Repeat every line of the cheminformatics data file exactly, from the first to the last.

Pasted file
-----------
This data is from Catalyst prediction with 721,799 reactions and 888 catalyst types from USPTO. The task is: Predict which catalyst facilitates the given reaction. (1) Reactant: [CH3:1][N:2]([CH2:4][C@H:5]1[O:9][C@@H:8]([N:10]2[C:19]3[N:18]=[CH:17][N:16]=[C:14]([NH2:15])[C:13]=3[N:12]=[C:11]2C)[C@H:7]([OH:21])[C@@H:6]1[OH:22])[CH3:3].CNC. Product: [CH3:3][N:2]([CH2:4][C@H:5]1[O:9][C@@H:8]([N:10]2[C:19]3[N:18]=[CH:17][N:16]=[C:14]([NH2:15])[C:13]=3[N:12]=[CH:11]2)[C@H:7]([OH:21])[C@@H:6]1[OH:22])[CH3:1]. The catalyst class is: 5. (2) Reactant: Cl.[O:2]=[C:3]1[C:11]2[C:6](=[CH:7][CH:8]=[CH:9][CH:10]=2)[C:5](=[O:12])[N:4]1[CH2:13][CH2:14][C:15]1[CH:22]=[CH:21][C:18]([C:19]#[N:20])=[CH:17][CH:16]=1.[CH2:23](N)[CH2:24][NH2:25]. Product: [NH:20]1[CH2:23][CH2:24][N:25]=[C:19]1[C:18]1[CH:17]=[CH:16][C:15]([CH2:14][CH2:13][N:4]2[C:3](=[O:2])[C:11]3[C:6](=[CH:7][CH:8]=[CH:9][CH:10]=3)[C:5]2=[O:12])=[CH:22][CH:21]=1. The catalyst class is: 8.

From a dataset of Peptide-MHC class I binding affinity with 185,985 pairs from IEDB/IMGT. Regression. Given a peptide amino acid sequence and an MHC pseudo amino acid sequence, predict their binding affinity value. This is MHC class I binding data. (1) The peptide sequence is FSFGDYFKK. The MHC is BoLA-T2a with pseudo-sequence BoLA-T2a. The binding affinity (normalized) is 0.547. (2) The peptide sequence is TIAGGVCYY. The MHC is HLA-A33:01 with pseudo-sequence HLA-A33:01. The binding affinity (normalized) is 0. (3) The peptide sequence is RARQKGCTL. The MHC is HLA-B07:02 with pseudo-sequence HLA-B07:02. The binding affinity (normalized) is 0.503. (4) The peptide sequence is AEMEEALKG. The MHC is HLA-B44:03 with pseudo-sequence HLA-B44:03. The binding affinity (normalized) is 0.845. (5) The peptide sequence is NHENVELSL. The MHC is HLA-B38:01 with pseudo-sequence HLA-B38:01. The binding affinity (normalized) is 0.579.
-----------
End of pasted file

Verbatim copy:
This data is from Catalyst prediction with 721,799 reactions and 888 catalyst types from USPTO. The task is: Predict which catalyst facilitates the given reaction. (1) Reactant: [CH3:1][N:2]([CH2:4][C@H:5]1[O:9][C@@H:8]([N:10]2[C:19]3[N:18]=[CH:17][N:16]=[C:14]([NH2:15])[C:13]=3[N:12]=[C:11]2C)[C@H:7]([OH:21])[C@@H:6]1[OH:22])[CH3:3].CNC. Product: [CH3:3][N:2]([CH2:4][C@H:5]1[O:9][C@@H:8]([N:10]2[C:19]3[N:18]=[CH:17][N:16]=[C:14]([NH2:15])[C:13]=3[N:12]=[CH:11]2)[C@H:7]([OH:21])[C@@H:6]1[OH:22])[CH3:1]. The catalyst class is: 5. (2) Reactant: Cl.[O:2]=[C:3]1[C:11]2[C:6](=[CH:7][CH:8]=[CH:9][CH:10]=2)[C:5](=[O:12])[N:4]1[CH2:13][CH2:14][C:15]1[CH:22]=[CH:21][C:18]([C:19]#[N:20])=[CH:17][CH:16]=1.[CH2:23](N)[CH2:24][NH2:25]. Product: [NH:20]1[CH2:23][CH2:24][N:25]=[C:19]1[C:18]1[CH:17]=[CH:16][C:15]([CH2:14][CH2:13][N:4]2[C:3](=[O:2])[C:11]3[C:6](=[CH:7][CH:8]=[CH:9][CH:10]=3)[C:5]2=[O:12])=[CH:22][CH:21]=1. The catalyst class is: 8.

From a dataset of Peptide-MHC class I binding affinity with 185,985 pairs from IEDB/IMGT. Regression. Given a peptide amino acid sequence and an MHC pseudo amino acid sequence, predict their binding affinity value. This is MHC class I binding data. (1) The peptide sequence is FSFGDYFKK. The MHC is BoLA-T2a with pseudo-sequence BoLA-T2a. The binding affinity (normalized) is 0.547. (2) The peptide sequence is TIAGGVCYY. The MHC is HLA-A33:01 with pseudo-sequence HLA-A33:01. The binding affinity (normalized) is 0. (3) The peptide sequence is RARQKGCTL. The MHC is HLA-B07:02 with pseudo-sequence HLA-B07:02. The binding affinity (normalized) is 0.503. (4) The peptide sequence is AEMEEALKG. The MHC is HLA-B44:03 with pseudo-sequence HLA-B44:03. The binding affinity (normalized) is 0.845. (5) The peptide sequence is NHENVELSL. The MHC is HLA-B38:01 with pseudo-sequence HLA-B38:01. The binding affinity (normalized) is 0.579.